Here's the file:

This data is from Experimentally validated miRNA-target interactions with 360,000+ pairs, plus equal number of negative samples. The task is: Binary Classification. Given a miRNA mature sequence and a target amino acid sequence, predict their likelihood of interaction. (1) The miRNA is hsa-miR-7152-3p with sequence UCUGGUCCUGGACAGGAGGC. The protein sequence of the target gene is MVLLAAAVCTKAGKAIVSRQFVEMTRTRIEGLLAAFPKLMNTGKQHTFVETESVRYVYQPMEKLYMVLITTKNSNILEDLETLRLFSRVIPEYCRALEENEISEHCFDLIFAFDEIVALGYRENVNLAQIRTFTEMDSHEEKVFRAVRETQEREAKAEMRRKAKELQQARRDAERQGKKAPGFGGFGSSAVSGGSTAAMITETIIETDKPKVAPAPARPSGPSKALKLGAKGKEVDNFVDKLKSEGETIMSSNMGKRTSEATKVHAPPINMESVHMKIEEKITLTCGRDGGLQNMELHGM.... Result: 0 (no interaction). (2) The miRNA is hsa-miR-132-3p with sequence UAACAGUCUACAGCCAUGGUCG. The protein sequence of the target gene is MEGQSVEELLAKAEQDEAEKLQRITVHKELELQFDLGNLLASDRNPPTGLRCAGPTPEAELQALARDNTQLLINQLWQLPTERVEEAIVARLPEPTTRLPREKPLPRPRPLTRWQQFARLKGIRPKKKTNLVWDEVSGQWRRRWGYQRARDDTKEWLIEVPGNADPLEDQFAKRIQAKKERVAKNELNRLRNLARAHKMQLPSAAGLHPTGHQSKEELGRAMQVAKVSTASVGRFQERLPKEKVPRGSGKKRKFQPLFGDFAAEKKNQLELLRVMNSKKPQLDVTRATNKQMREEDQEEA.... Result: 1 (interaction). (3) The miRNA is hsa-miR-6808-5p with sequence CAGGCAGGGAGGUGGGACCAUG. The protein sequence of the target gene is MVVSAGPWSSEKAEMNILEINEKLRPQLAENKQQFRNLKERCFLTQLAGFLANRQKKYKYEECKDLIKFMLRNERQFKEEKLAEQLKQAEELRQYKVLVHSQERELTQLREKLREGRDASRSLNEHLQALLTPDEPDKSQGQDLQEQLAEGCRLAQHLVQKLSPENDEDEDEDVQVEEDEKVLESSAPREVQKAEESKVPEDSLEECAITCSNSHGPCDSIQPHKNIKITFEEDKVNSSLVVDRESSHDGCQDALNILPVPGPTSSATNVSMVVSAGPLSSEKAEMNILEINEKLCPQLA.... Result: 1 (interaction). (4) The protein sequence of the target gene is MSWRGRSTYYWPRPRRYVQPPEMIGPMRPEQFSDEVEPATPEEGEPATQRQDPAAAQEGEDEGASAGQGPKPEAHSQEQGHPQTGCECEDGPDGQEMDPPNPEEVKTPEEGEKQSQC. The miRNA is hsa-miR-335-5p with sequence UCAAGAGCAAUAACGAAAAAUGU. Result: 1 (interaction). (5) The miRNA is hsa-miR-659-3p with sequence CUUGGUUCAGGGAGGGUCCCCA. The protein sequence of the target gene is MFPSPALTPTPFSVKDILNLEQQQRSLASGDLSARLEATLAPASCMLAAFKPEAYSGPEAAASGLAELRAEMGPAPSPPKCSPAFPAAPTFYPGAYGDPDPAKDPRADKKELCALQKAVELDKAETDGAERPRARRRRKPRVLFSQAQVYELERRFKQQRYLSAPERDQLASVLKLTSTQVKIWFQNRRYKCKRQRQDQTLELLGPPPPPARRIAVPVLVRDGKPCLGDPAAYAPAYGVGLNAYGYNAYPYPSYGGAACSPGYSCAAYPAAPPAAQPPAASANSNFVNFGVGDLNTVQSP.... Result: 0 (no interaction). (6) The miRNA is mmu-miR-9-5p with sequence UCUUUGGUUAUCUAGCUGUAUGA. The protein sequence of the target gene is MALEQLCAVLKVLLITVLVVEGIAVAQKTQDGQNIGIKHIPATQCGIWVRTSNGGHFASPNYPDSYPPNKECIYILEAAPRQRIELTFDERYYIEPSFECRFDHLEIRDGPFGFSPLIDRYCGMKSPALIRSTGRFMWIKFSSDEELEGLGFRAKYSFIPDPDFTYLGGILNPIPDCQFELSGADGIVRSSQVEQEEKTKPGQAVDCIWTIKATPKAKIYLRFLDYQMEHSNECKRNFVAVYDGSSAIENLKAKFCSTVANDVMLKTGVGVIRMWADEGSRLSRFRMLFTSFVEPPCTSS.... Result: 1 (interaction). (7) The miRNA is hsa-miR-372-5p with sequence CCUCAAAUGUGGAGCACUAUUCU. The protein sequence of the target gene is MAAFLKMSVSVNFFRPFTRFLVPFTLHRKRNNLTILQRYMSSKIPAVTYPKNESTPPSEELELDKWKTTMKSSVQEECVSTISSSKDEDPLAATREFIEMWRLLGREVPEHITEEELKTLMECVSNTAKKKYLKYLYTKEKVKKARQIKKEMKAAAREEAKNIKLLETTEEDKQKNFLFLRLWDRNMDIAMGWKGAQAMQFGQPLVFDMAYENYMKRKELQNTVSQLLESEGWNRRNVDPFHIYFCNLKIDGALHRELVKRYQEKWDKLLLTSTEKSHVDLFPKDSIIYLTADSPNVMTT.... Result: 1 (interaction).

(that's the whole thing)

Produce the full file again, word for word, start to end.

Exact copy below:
This data is from Experimentally validated miRNA-target interactions with 360,000+ pairs, plus equal number of negative samples. The task is: Binary Classification. Given a miRNA mature sequence and a target amino acid sequence, predict their likelihood of interaction. (1) The miRNA is hsa-miR-7152-3p with sequence UCUGGUCCUGGACAGGAGGC. The protein sequence of the target gene is MVLLAAAVCTKAGKAIVSRQFVEMTRTRIEGLLAAFPKLMNTGKQHTFVETESVRYVYQPMEKLYMVLITTKNSNILEDLETLRLFSRVIPEYCRALEENEISEHCFDLIFAFDEIVALGYRENVNLAQIRTFTEMDSHEEKVFRAVRETQEREAKAEMRRKAKELQQARRDAERQGKKAPGFGGFGSSAVSGGSTAAMITETIIETDKPKVAPAPARPSGPSKALKLGAKGKEVDNFVDKLKSEGETIMSSNMGKRTSEATKVHAPPINMESVHMKIEEKITLTCGRDGGLQNMELHGM.... Result: 0 (no interaction). (2) The miRNA is hsa-miR-132-3p with sequence UAACAGUCUACAGCCAUGGUCG. The protein sequence of the target gene is MEGQSVEELLAKAEQDEAEKLQRITVHKELELQFDLGNLLASDRNPPTGLRCAGPTPEAELQALARDNTQLLINQLWQLPTERVEEAIVARLPEPTTRLPREKPLPRPRPLTRWQQFARLKGIRPKKKTNLVWDEVSGQWRRRWGYQRARDDTKEWLIEVPGNADPLEDQFAKRIQAKKERVAKNELNRLRNLARAHKMQLPSAAGLHPTGHQSKEELGRAMQVAKVSTASVGRFQERLPKEKVPRGSGKKRKFQPLFGDFAAEKKNQLELLRVMNSKKPQLDVTRATNKQMREEDQEEA.... Result: 1 (interaction). (3) The miRNA is hsa-miR-6808-5p with sequence CAGGCAGGGAGGUGGGACCAUG. The protein sequence of the target gene is MVVSAGPWSSEKAEMNILEINEKLRPQLAENKQQFRNLKERCFLTQLAGFLANRQKKYKYEECKDLIKFMLRNERQFKEEKLAEQLKQAEELRQYKVLVHSQERELTQLREKLREGRDASRSLNEHLQALLTPDEPDKSQGQDLQEQLAEGCRLAQHLVQKLSPENDEDEDEDVQVEEDEKVLESSAPREVQKAEESKVPEDSLEECAITCSNSHGPCDSIQPHKNIKITFEEDKVNSSLVVDRESSHDGCQDALNILPVPGPTSSATNVSMVVSAGPLSSEKAEMNILEINEKLCPQLA.... Result: 1 (interaction). (4) The protein sequence of the target gene is MSWRGRSTYYWPRPRRYVQPPEMIGPMRPEQFSDEVEPATPEEGEPATQRQDPAAAQEGEDEGASAGQGPKPEAHSQEQGHPQTGCECEDGPDGQEMDPPNPEEVKTPEEGEKQSQC. The miRNA is hsa-miR-335-5p with sequence UCAAGAGCAAUAACGAAAAAUGU. Result: 1 (interaction). (5) The miRNA is hsa-miR-659-3p with sequence CUUGGUUCAGGGAGGGUCCCCA. The protein sequence of the target gene is MFPSPALTPTPFSVKDILNLEQQQRSLASGDLSARLEATLAPASCMLAAFKPEAYSGPEAAASGLAELRAEMGPAPSPPKCSPAFPAAPTFYPGAYGDPDPAKDPRADKKELCALQKAVELDKAETDGAERPRARRRRKPRVLFSQAQVYELERRFKQQRYLSAPERDQLASVLKLTSTQVKIWFQNRRYKCKRQRQDQTLELLGPPPPPARRIAVPVLVRDGKPCLGDPAAYAPAYGVGLNAYGYNAYPYPSYGGAACSPGYSCAAYPAAPPAAQPPAASANSNFVNFGVGDLNTVQSP.... Result: 0 (no interaction). (6) The miRNA is mmu-miR-9-5p with sequence UCUUUGGUUAUCUAGCUGUAUGA. The protein sequence of the target gene is MALEQLCAVLKVLLITVLVVEGIAVAQKTQDGQNIGIKHIPATQCGIWVRTSNGGHFASPNYPDSYPPNKECIYILEAAPRQRIELTFDERYYIEPSFECRFDHLEIRDGPFGFSPLIDRYCGMKSPALIRSTGRFMWIKFSSDEELEGLGFRAKYSFIPDPDFTYLGGILNPIPDCQFELSGADGIVRSSQVEQEEKTKPGQAVDCIWTIKATPKAKIYLRFLDYQMEHSNECKRNFVAVYDGSSAIENLKAKFCSTVANDVMLKTGVGVIRMWADEGSRLSRFRMLFTSFVEPPCTSS.... Result: 1 (interaction). (7) The miRNA is hsa-miR-372-5p with sequence CCUCAAAUGUGGAGCACUAUUCU. The protein sequence of the target gene is MAAFLKMSVSVNFFRPFTRFLVPFTLHRKRNNLTILQRYMSSKIPAVTYPKNESTPPSEELELDKWKTTMKSSVQEECVSTISSSKDEDPLAATREFIEMWRLLGREVPEHITEEELKTLMECVSNTAKKKYLKYLYTKEKVKKARQIKKEMKAAAREEAKNIKLLETTEEDKQKNFLFLRLWDRNMDIAMGWKGAQAMQFGQPLVFDMAYENYMKRKELQNTVSQLLESEGWNRRNVDPFHIYFCNLKIDGALHRELVKRYQEKWDKLLLTSTEKSHVDLFPKDSIIYLTADSPNVMTT.... Result: 1 (interaction).